Once we arrived, I got all my stuff upstairs, into Nick’s dorm, then we headed out for dinner. I’d woken up late that day and hadn’t even eaten before I got on the plane, so eating dinner that night was probably one of the most satisfying things I’d ever done in my life. We wandered around for a little while afterwards, but it was something like -33 with windchill, so our excursion didn’t last long, but we were both just so excited to be there, to be alive, it didn’t matter.
Monday, February 16th
This is by far the day I took the most pictures. I was carrying around my iPhone, a Freedom 101 (which is essentially a disposable camera), and a Pentax K-Me pretty much the whole trip, so I have a loooooot of pictures.
We woke up, ate breakfast, and went out to explore Kensington Market. It was cold, but if you were in the sun and facing away from the wind, it was pretty nice out. I couldn’t ignore the sniffles I have to make every five seconds though, a downside to the chilly weather.
Once we explored enough and were satisfied, we grabbed lunch at Jack Astor’s Bar and Grill. There was a Kimye chalkboard drawing behind me that I found EXTREMELY AMUSING (yes, they will last, forever, duh), and our placemat was thick paper that we could draw on with the crayons provided to us. I dug it.
Then we decided on a whim to head to the Ripley’s Aquarium of Canada, like true tourists. Nick wasn’t exactly sure how to get there, but he figured it out. The walk there was really nice—Toronto is so full of beautiful, tall buildings, I’m sure my constant “THIS PLACE IS SO TALL” comments throughout the week weren’t annoying to Nick at all. Vancouver is by no means a city with short buildings, but it is not on Toronto’s level.
The aquarium was crawling with families and small children, moreso than aquariums usually are, and Nick and I couldn’t figure out why it was so busy until we remembered that it was Family Day in Ontario. Family Day is a made-up statutory holiday that I think (I may be wrong) is only celebrated in a handful of Canadian provinces, just to give people an excuse not to go to work or school. And all these people decided to go to the aquarium. It was pretty funny, actually.
This aquarium was insane. It was so full of beautiful things—I have a deep love for aquariums and this one blew my mind. There was a point where you could actually walk through a hallway in a huge tank, surrounded by fish on all sides.
The jellyfish were particularly amazing:
Afterwards, we took the long way back to Nick’s dorm as the sun set, exploring this city that I’d never been to before in the cold night. It was magical. I know I describe a lot of things as magical, but that’s because the world is magical and full of magical things and I appreciate them and their existence. We crossed a bridge and got a great view of the city and I fell in love, a little.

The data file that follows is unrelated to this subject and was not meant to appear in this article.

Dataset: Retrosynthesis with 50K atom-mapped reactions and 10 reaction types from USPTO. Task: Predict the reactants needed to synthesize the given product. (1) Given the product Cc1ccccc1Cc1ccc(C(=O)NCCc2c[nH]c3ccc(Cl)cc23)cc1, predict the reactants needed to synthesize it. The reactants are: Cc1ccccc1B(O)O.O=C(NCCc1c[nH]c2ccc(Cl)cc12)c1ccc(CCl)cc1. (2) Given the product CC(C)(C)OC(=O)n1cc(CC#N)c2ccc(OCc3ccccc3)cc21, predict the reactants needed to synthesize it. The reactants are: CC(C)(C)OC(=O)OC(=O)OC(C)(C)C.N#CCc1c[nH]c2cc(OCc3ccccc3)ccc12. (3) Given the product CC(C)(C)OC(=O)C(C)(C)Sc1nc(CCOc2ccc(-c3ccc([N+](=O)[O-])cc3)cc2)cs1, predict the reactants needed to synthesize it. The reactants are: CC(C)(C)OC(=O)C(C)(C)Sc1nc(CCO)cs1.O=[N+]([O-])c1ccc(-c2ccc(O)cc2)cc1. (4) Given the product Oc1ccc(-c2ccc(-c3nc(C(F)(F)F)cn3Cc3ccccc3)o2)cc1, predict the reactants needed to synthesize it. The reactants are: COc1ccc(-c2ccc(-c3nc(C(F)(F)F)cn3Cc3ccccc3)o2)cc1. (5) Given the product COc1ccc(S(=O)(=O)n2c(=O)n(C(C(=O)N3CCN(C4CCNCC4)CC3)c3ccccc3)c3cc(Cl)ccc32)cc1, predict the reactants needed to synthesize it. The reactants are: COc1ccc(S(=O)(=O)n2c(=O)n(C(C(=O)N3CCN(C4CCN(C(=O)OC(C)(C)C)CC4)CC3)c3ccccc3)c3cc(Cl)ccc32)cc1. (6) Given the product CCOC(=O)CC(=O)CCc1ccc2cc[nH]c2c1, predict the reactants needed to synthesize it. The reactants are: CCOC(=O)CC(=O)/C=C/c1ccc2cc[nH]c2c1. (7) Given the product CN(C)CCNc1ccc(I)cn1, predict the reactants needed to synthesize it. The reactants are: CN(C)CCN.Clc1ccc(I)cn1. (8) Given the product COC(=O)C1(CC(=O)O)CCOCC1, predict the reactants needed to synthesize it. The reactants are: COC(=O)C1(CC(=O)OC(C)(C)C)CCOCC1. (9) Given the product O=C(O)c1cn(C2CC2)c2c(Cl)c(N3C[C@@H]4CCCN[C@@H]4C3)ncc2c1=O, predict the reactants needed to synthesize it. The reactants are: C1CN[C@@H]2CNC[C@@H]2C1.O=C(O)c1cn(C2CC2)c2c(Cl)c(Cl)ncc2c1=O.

Tuesday, February 17th
On Tuesday we explored Queen West and went shopping. I bought some nice clothes and Nick and I meandered the many unpronounceable street names in Toronto—Spadina is pronounced “spa-die-nah,” not “spa-dee-nah,” Yonge is pronounced like the word “young,” not “yonje,” (admittedly Yonge Street is one of Canada’s most famous streets, so like, I should probably have known that already, but WHATEVER), Dundas is pronounced dund-ass, not dund-us… Ridiculous. Maybe it’s just because I hail from a city that all the locals call Vang-couver despite it being spelled Van-couver? Am I just not proficient in English anymore?
I found out that Tuesday that I’m definitely not proficient in opening doors. If it was a pull door, I would push it, and vice versa. This inability to enter buildings haunted me throughout the week and became a running gag with Nick. Anoter new realization: diagonal crosswalks terrify me. The diagonal crosswalk at Yonge-Dundas Square was SO CONFUSING. I DON’T LIKE IT. GET IT AWAY FROM ME. I was clinging to Nick for dear life.
At 9PM we went to a small theatre that was showing A Girl Walks Home Alone at Night, an Iranian vampire movie Nick and I had both been wanting to see. It was the only theatre showing it in Canada, and it was being shown for a limited time, so I really lucked out. Once it was over we walked to Fran’s, a sort of retro diner (Nick described it as cheaper/better Denny’s, which I agree with), and discussed our thoughts on the film before heading back home.
Wednesday, February 18th
We spent Wednesday with our friend David, who went to high school with us but is now attending the University of Toronto, and he showed us around the campus for a little before we went to get Korean food. There’s so much brutalist architecture in Toronto, it made me so happy. I love brutalism with a passion.